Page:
Some have suggested more radical changes. To reduce the burden of student debt, and increase physician numbers, Emanuel and Fuchs (2012) advocate returning the premedical requirement to two years, shortening medical school itself to three years. In addition, the "philosophy" of medical education should be altered to reform the "obsolete image of the ideal physician," encourage group decision-making, practice standardization, and integration of outcomes assessment. Some U.S., as well as most UK and European programs, last six years. However, secondary school education often is a year longer, with narrower focus, than in the U.S. Longer house staff training and compulsory national service in many countries lead to approximately the same elapsed time between secondary school graduation and final qualification. Interestingly, in 1905 the AMA Council on Medical Education had recommended as ideal a five-year pre-medical and medical school program, including one preliminary year of physics, chemistry, and biology, two years of basic science in medical school, and two years in clinical work (Barzansky 2010).

Would abandoning the "Flexner model" of broad liberal and scientific education as a prerequisite make medicine less a learned profession, more a technical skill? Does that matter? Would less time for English literature and world religions at the undergraduate level make it more difficult for physicians to understand the role of medicine in society and act as leaders of "social improvement," including structural reorganization of American medicine, closing racial and socioeconomic gaps in health outcomes, and understanding the socio-economic bases of medical care provision, as well as the forces influencing overall population health status (Berwick and Finkelstein 2010)? Less exposure to research in college and medical school might make it harder for practitioners to understand the results of clinical trials and resist the blandishments of industry. Two Nobel Laureates think reduced time for basic science in medical school curricula, and increasing "irrelevance" of "scientifically oriented faculty in clinical departments," will make it much less likely than in the past for physicians to be inspired to work on fundamental questions (Goldstein and Brown 2012). Since students with broader academic interest or greater financial resources would still obtain BA degrees, a two-tiered system of physicians, and possibly even medical schools, might develop, further complicating a situation in which primary care in many settings already is provided by "physician extenders" (4).

A recent Association of American Medical Colleges/Howard Hughes Medical Institute report (2009) recommended replacing both undergraduate and medical school course requirements with "competencies," as well as revamping  the MCAT, to ensure that physicians possess a "deep understanding" of fundamental biomedical principles. A new Carnegie Foundation report (2010) recommends including language and social science competencies for admission, increasing diversity, early clinical experience, fostering compassion and social responsibility, and integration of pre-medical, medical school, and post-graduate training into a life-long learning process. Other common themes in suggestions for change include financing reform, greater social accountability, better use of technology to reduce the need for memorization, and responsiveness to changes in the health care delivery system and workforce (Skochelak 2010).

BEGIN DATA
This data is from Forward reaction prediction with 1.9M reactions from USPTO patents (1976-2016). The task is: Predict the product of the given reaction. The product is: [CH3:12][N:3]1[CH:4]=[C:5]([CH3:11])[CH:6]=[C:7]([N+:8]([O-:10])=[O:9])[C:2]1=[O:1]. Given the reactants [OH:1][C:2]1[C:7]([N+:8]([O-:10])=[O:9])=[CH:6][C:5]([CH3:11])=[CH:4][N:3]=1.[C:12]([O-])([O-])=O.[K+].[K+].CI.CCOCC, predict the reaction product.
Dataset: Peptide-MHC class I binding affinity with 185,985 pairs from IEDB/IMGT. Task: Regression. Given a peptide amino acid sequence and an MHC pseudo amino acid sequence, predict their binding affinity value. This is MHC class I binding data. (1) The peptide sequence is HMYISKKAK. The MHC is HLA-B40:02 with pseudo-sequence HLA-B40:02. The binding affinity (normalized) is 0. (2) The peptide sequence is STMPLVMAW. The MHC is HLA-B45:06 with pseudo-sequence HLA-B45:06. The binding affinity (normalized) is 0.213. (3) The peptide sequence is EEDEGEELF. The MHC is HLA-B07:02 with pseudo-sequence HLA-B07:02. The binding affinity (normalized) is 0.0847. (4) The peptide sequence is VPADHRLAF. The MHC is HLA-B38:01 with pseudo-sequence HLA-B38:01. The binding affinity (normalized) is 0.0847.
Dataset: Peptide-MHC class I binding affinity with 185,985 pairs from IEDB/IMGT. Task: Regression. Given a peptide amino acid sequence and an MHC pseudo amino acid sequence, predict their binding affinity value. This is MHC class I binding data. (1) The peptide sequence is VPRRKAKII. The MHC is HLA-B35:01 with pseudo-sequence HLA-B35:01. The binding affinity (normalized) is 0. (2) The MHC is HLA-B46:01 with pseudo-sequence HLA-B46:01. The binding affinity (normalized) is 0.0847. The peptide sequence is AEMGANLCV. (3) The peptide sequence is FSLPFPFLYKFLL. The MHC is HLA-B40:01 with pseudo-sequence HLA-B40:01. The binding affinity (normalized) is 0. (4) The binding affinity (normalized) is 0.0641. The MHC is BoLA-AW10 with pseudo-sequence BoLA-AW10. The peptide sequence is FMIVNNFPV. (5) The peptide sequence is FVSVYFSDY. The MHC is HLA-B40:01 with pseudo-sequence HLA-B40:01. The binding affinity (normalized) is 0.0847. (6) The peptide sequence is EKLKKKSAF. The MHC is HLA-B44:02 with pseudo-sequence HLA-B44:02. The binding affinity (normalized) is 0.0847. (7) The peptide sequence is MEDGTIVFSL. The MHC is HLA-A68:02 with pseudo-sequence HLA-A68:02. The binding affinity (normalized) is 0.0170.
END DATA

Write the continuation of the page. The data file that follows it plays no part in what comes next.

A strong argument for requiring broad liberal education for physicians is implicit in Amy Gutmann's "Democratic Education" (1999): "Deliberative democracy" requires for all citizens an education promoting empathy, cross-cultural awareness and respect for diversity, critical thinking skills, and historical knowledge. Physicians, responsible for guiding health care decisions and allocating limited resources both directly and indirectly in an increasingly diverse society, have particular need of these skills. 

Medical school and premedical curricula naturally reflect tensions among scientific, technical, and cultural aspects of medical education. Hans Zinsser (CC 1899, P&S 1903) who had a "classical" education, thought that his generation of physicians were particularly fortunate to have experienced and benefited from the restructuring of American medical education that enhanced the impact of basic science and research on clinical training, and that medical education in general leads to "a balanced education of the mind and of the spirit which, in those strong enough to take it, hardens the intellect and deepens the sympathy for human suffering and misfortune" (5). Continual curriculum redesign suggests that achieving balance is not straightforward.

William H. Theodore is chief of the Clinical Epilepsy Section, Division of Intramural Research, National Institute of Neurological Disorders and Stroke, National Institutes of Health. He lives in Bethesda, Md.

Acknowledgements: The writer acknowledges the help of Paulette Bernd, Lisa Mellman, and especially Alan Schechter (who suggested the article) for providing many helpful comments. Stephen Novak helped the writer access archival materials available through CUMC's Archives & Special Collections.


1. He was the oldest son of my father's oldest aunt; my father was the youngest child of her youngest brother, which explains the age difference.
2. Typhoid in the large cities of the United States in 1930. Nineteenth Annual Report. JAMA 1931; 96: 1576-9
3. accessed 10.28.2012
4. Two-tiered systems were common in 19th century Europe. Charles Bovary was an "Officier de Sante," not a physician. Heller R. Officiers de Sante: the Second-Class Doctors of Nineteenth Century France. Medical History 1978, 22:25-43.
5. Zinsser made another interesting observation: "One reads the increasing mass of literature on the origins of the great American fortunes of the 19th century, and one takes bicarbonate of soda. But however one feels about that, one must acknowledge that the pre-eminent position of American medicine today would have been impossible without a certain amount of rich malefaction in the eighties and nineties. Thus, modern American medicine is, in a way, a phoenix arising from the ill-smelling ashes of a big business that is forever gone." Considering the naming of hospitals (and even entire medical schools) for financial firms, it's easy to imagine that profits from more recent questionable business practices have been "laundered" in the same fashion.